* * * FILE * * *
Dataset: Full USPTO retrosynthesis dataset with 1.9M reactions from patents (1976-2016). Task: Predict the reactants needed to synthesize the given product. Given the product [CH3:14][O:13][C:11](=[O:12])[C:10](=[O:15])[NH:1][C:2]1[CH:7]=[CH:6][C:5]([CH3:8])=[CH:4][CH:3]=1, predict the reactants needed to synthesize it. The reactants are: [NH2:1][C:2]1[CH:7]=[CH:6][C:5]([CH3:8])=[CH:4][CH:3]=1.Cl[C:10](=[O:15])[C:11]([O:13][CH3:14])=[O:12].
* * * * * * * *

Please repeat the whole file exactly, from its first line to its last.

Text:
Dataset: Full USPTO retrosynthesis dataset with 1.9M reactions from patents (1976-2016). Task: Predict the reactants needed to synthesize the given product. Given the product [CH3:14][O:13][C:11](=[O:12])[C:10](=[O:15])[NH:1][C:2]1[CH:7]=[CH:6][C:5]([CH3:8])=[CH:4][CH:3]=1, predict the reactants needed to synthesize it. The reactants are: [NH2:1][C:2]1[CH:7]=[CH:6][C:5]([CH3:8])=[CH:4][CH:3]=1.Cl[C:10](=[O:15])[C:11]([O:13][CH3:14])=[O:12].